Table I: The list of data centers at different places
Figure 2: The map of the simulated data centers
Figure 3: Amounts of solar energy available on 06/21/2001
Figure 4: Load share for 9 data centers on 06/21/2001

To simulate the distributed data center operation, we utilized the data from National Solar Radiation Database (NSRDB) [5]. This data was retrieved from data gathering stations located around the United States and captured every hour during an array of years. The data has been combined into a simulated single year based on the most accurate data. In our evaluation we selected 9 locations in New York, Florida, and California (see Table I and Figure 2). Using the data pertaining to the Dry Bulb Temperature (Celsius) and the Global Horizontal Radiation (Wh/m2), we were able to generate the full approximation for the solar power generation (Wh) for every hour of every day in a year at each of these locations. Our experiment simulated a scenario with 9 green data centers that are provided with the solar energy from above-mentioned locations. Each hour, the controller that manages and controls each of those green data centers gets a certain number of job requests from its clients. The goal of GRASP is to balance these requests in order to maximize the total usage of solar energy.

We implemented and deployed GRASP in GENI testbed [9] with 9 servers simulating 9 data centers, 3 interconnected OpenFlow switches and 6 clients generating web requests to verify it’s performance. Figure 5 illustrates the GENI topology used in our experiment, while Figure 3 illustrates the values of the solar energy generated during June 21st (the summer solstice day) reported by 9 data centers to the controller. It can be observed from Figure 4 that GRASP’s green energy-aware scheduler assigned jobs proportionally between data centers and minimized the number of scheduled jobs to the data centers with less available solar energy. Note that, if there is no solar energy available at all data centers, our scheduling algorithm works as a simple round-robin scheduler, giving each of the 9 data centers 11.1% of the total computing load.

In the rest of this section we compare the performance of the green energy-aware scheduler with the traditional round robin scheduler, when each data center gets the same load independent of its solar energy reserves. Because our goal was to compare two schedulers given the different load and energy consumption values over a year long period, we sped up the experiment by running the simulation on a single host rather than using GENI resources. For both schedulers, we measured the hourly ratio between the number of jobs served by the green energy and the total number of processed jobs . Obviously, in all cases, . Furthermore, =, i. e. =1 can be only achieved if data centers have enough green energy to process all the jobs. We calculated for each simulated hour of distributed data center’s operation as follows:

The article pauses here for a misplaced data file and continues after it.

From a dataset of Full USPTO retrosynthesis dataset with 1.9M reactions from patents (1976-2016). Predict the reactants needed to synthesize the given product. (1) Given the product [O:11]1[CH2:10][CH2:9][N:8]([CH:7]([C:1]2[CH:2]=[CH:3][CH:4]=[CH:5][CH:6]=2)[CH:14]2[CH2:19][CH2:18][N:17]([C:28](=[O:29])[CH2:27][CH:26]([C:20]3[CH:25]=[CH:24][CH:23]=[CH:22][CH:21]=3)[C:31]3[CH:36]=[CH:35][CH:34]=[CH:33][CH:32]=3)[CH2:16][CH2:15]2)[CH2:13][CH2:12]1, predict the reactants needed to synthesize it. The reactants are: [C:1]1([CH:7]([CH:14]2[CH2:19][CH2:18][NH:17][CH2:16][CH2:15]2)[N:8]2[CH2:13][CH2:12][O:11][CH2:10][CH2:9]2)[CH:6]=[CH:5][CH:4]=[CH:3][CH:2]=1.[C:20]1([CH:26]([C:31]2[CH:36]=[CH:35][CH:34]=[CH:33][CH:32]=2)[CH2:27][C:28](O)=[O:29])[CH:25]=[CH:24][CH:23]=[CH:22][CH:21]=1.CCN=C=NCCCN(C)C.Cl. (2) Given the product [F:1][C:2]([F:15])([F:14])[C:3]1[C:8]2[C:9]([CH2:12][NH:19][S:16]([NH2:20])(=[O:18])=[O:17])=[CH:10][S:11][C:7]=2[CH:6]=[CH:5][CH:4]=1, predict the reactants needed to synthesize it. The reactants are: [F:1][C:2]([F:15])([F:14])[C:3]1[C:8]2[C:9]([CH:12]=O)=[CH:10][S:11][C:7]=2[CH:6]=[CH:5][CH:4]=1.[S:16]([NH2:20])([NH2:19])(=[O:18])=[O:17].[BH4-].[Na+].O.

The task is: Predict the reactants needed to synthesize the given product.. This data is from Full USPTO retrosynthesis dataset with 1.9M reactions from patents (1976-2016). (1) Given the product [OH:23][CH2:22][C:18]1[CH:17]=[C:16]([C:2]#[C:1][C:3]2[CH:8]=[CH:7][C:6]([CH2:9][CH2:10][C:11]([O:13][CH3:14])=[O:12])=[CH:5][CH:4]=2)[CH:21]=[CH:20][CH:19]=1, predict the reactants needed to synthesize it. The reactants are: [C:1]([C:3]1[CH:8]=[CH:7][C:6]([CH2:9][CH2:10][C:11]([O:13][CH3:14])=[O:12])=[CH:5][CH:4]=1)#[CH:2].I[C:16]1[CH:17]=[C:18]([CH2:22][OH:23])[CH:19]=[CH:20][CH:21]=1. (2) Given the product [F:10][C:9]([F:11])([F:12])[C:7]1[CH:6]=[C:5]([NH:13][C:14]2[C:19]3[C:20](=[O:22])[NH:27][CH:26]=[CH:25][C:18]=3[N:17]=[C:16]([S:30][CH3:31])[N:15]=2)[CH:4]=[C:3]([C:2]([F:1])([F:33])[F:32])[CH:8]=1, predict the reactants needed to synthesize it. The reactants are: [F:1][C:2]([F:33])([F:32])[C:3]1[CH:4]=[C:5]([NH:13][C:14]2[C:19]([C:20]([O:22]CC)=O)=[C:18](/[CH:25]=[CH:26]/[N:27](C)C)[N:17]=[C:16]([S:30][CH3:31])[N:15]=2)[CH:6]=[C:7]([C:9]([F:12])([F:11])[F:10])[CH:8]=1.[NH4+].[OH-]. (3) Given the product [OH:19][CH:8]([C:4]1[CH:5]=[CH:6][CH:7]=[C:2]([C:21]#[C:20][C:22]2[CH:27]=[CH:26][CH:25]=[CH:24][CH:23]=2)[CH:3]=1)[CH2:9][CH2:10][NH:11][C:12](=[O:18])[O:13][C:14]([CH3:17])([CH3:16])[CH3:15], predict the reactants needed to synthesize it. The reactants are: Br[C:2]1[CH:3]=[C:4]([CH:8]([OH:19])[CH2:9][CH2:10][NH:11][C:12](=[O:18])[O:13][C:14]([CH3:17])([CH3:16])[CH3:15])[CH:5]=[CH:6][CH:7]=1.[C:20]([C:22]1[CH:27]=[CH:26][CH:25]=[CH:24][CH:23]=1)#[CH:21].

1. For each data center we calculate , where is the maximum number of jobs that can be executed with green energy in during an hour, is the available green energy in during that hour, and is the energy required for processing a single job with unit Wh.

  2. , where is the actual number of jobs processed in during that hour. Note, that may be larger than when there is not enough green energy to process all the jobs scheduled to .

The value of may vary depending on what type of job a data center processes. We assumed the same value of for each job processed by any of the green data centers in our model and we ran experiments with ranging from 1 to 200 and 900 jobs per each hour. For each , we compare the 1-year average ratio for , , achieved by the green energy-aware scheduler and the round-robin scheduler. The bigger values of , the narrower is the performance gap between the two algorithms, because when is larger, the total energy demand may far exceed the total green energy supply for all data centers.

Figure 5: GENI topology

The results for a 1-year average ratio between jobs handled by green energy and total jobs are illustrated in Figure 1. For minimal values of , our green energy-aware scheduler achieves better by nearly 15%. However, the difference between the performance of two schedulers decreases with increased . We assume that more diverse patterns of renewable energy generation, e.g, wind power, may enlarge the performance difference between two schedulers. Also GRASP can be configured with other schedulers that consider more factors, e.g., CPU load, to improve the overall system performance.

Figure 6: Ratio 111The 1-year average ratio between the number of jobs served by green energy and the total number of jobs. for different given 900 jobs per hour
Figure 7: Ratio for different job requests load per hour when =1Wh

Figure 7 illustrates how the 1-year average ratio changes when we set =1Wh and change the number of total job requests per hour. The results show that given the minimum load, our green energy-aware scheduler uses 16% more solar energy on average than round-robin scheduler. We also observed that increasing the number of job requests leads to decrease in of both schedulers since more jobs consume more brown energy on the grid. In summary, our GRASP platform can be a valuable tool to test and evaluate the performance of various scheduling algorithms for a distributed green data center with different settings in terms of diverse job requests and green energy generation patterns.

V Conclusion

In the era of distributed computing data centers, operators seek to reduce their negative impact on the environment and optimize their energy utilization by moving towards renewable energy. In this paper, we introduce a Green Energy Aware SDN Computing Platform GRASP for scheduling jobs to data centers in order to maximize the utilization or the renewable energy. Our platform is based on Software Defined Networking with a centralized controller that collects the information from data centers in different regions and schedules jobs for them. GRASP can be used for operating green storages, mining Bitcoins in a distributed green farm. Additionally, we illustrated the effectiveness of GRASP using two job schedulers through the deployment on the GENI tesbed and simulating the operation of a distributed green data center in a 1-year period using realistic data.